S.W.






Saturday, August 10, 2019

America's terrorist underbelly exposed in Slaughter's THE LAST WIDOW and O'Connor's "A Good Man Is Hard to Find"


In Flannery O'Coonor's A Good Man Is Hard to Find, a criminal called The Misfit, a caricature of a good ol' boy gone bad, and his atavistic cohorts randomly capture a typical southern family. In this darkly satirical story, the criminals' shockingly casual killings are indelibly linked with the family's hypocritical values--illusions about class and virtue, racial prejudice, religious pretensions. This story, like Karin Slaughter's thriller, is about America's underbelly, where mainstream values have gone to seed, as the disaffected revel in demented revenge.

Karin Slaughter's THE LAST WIDOW (August 2019, HarperLuxe) begins in our time, July 7th, 2019 with the odd "random" kidnapping of a scientist from the Centers for Disease Control.  It's but a prologue to a bombing in Atlanta near Emory University; two major hospitals, the FBI headquarters, and CDC. The two actions are no coincidence and only the beginning.

Sara, a medical examiner, and her partner, Will, an investigator for the Georgia Bureau of  Investigation, rush to the scene that resembles our worst terrorist nightmares. What they eventually uncover is a deadly conspiracy, as savagely American as O'Connor's tale. This is literary territory but though Slaughter writes fast-paced bestsellers, THE LAST WIDOW crosses over to explore the origins of  radical right wing conspiracy against mainstream American life.

Dreiser's An American Tragedy traces evil action back to America's hyper valued ambition,  business success, high social status and prejudices against dreaded poverty and career failure. Like Dreiser, who was influenced by evolution, Slaughter's novel brought to mind the concept of the primitive "reptilian" part of our human brain, These are big themes in a page turner with believably noble characters amid monsters that unfortunately aren't too hard to believe.

In THE LAST WIDOW racism and xenophobia masquerade as patriotism. "Traditional" family values mask abuse of women and children. Through her protagonists' race to halt the death of thousands,  commercially cherished values; marriage,loyalty, fairness translate into their opposites. This is both a thriller and a novel of ideas in a high stakes situation, where nothing can be taken for what it seems.

I loved how Slaughter's lovers were both flawed and aware of their shortcomings. I found dyslexic Will, once an orphan on the streets, now an intrepid fighter for the helpless and Sara, born with a silver spoon, a doctor who saves lives and tracks criminals who take them--actually touching. The couple's differing kinds of intelligence, ambiguity about love and shared risk-taking are the heart of the  plot to find the terrorists. Stakes constantly ratchet up and when Sara is also kidnapped, Will becomes a one-man army to save her and America from a virulent home-grown  terrorism.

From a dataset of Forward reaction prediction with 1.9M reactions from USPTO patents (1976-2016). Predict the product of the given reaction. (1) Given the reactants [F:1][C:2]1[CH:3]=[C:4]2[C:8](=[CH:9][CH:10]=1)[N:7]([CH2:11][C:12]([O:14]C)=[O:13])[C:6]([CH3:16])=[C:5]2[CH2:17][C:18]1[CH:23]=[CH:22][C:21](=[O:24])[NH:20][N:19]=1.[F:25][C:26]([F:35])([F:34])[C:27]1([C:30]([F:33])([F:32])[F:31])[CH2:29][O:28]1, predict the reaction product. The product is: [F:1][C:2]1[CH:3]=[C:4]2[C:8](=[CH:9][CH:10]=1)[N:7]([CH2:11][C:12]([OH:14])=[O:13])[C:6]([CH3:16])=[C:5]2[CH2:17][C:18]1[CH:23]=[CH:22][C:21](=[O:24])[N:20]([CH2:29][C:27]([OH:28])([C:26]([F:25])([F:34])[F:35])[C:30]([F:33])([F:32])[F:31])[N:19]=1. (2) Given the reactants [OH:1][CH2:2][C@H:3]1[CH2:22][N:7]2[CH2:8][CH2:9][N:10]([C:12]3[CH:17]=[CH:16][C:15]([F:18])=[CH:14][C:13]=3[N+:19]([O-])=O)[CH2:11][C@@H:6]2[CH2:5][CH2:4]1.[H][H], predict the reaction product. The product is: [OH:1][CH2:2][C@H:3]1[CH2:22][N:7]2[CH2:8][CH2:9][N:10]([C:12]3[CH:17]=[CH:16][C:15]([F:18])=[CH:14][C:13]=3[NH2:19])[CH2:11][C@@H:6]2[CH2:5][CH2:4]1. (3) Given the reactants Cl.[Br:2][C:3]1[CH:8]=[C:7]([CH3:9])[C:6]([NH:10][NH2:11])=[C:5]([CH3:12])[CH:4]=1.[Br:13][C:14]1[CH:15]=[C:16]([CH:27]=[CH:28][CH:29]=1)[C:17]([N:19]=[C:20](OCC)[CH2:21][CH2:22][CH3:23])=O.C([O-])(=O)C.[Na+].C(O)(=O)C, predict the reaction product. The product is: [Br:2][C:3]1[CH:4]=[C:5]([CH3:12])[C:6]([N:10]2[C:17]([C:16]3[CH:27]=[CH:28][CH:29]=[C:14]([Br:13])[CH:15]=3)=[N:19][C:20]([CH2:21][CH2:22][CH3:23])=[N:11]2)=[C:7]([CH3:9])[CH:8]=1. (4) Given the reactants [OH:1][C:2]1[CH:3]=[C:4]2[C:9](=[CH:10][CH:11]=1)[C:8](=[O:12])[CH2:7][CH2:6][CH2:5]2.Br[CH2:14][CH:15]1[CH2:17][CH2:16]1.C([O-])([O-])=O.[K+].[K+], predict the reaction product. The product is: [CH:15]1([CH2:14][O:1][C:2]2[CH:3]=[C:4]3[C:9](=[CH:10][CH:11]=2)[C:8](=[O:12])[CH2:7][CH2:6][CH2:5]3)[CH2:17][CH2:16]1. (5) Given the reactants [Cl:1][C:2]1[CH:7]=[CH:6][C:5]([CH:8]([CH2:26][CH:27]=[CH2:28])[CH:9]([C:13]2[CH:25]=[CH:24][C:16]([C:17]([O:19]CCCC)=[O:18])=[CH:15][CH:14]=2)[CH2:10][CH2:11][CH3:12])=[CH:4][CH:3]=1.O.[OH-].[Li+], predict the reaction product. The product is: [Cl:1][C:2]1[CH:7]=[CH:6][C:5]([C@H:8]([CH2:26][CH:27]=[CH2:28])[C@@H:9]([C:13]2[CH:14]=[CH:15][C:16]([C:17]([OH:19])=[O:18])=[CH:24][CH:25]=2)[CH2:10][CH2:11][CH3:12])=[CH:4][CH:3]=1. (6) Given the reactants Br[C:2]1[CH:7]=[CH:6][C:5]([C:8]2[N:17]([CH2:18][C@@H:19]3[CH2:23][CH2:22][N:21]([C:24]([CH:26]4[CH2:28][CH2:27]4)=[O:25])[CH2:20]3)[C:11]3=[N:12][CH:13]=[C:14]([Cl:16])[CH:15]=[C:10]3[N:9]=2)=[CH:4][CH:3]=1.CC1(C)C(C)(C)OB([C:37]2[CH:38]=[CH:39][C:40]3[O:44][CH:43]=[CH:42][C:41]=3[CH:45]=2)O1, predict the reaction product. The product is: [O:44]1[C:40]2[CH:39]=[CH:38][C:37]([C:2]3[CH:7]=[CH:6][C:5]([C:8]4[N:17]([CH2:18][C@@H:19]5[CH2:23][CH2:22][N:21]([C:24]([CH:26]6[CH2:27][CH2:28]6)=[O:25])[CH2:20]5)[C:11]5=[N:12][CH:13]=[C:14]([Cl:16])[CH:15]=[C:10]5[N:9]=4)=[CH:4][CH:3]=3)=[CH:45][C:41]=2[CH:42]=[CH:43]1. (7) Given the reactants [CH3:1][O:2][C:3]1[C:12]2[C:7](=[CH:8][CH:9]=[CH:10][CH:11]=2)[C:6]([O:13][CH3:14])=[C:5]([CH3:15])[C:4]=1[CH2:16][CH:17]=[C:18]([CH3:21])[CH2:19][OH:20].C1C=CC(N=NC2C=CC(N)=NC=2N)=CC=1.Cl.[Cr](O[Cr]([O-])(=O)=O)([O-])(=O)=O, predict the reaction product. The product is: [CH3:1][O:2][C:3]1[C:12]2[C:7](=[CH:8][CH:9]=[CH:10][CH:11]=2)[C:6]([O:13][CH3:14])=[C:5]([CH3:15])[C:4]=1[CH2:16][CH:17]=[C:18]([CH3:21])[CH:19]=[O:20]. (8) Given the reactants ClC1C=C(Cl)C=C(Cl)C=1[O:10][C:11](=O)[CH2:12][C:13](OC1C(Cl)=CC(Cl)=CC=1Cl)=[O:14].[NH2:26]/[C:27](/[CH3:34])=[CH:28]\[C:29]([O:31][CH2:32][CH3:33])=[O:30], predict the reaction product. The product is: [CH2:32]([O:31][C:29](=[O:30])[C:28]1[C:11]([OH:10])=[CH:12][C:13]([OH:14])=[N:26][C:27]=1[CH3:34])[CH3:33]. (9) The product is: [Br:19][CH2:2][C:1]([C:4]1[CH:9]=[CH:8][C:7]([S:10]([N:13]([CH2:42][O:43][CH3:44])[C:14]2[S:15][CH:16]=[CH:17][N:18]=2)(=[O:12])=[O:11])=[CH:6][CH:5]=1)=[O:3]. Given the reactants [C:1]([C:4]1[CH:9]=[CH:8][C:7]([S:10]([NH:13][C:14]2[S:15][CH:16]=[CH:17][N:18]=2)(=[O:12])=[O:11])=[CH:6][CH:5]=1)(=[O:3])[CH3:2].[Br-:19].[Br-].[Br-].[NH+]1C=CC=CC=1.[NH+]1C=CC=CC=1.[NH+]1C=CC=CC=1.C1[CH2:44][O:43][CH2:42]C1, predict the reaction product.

It was a pleasure to spend time with this couple, willing to put themselves on the line, pay the ultimate price--but not their loved partner! You want both to make it. This was an  "edge of your seat" thriller for me. With more sugar than Dreiser or O'Conner's endings,THE LAST WIDOW neatly ties up. But Slaughter doesn't back down from the hard truths of America's cultural underbelly. And her heroes don't easily recover from trauma. No one is unchanged nor the reality that this terror happens here.

S.W.






Monday, June 3, 2019

Arthur Miller's rarely performed play, The Archbishop's Ceiling, goes behind a 1970s "iron curtain" to reveal control of information & writers.



The Archbishop's Ceiling by Arthur Miller, presented by Regeneration Theatre, is a play rarely done and this was the first New York production.  I thought I knew Miller's work but never heard of this  play set in the 1970's in an unnamed Eastern European country, where government controls  information and the freedom of writers.  In this behind the "Iron Curtain" drama, Miller, who lived through the McCarthy era, had insights into the clash between governments' need to control information and writers' need for free speech. This reverberates in 2019's chaotic "fake news" environment. Our former Cold War enemy's divide and conquer tactics, that influenced our 2016 elections, is a propaganda model used in the former soviet bloc and now imported abroad. History does repeat itself, though never in the same form.

Miller's play opens with Adrian and Maya having drinks in an elegant high ceilinged room in a bygone Imperial style. Maya (Kristen Gehling) is flirtatious but chooses her English carefully. They have a sexual history. Adrian (Levi Morger) is a famous American journalist she hasn't seen n years. Why now, she probes, though he's more interested in her relationship with Marcus (John Spano), who has the apartment. Are they just associates, business partners or more? It's a sparring match less about sex than information and the stakes are high.

The Archbishop's Ceiling  precedes the seismic shifts in political, economic and later information dissemination policies that began with Perestroika (1979) and Glasnost (1985).This is in the future  but Adrian, a Vietnam War era journalist (ended 1975) is a catalyst in this play. He remembers Marcus' apartment, as a meeting place for writers and knows that many were compromised afterward. He's also aware that Marcus enjoys privileges that indicate his "influence." with officials.  Is Maya also corrupt, selling out writers to advance herself, a realist working within the system, or simply a poet who likes to help writers?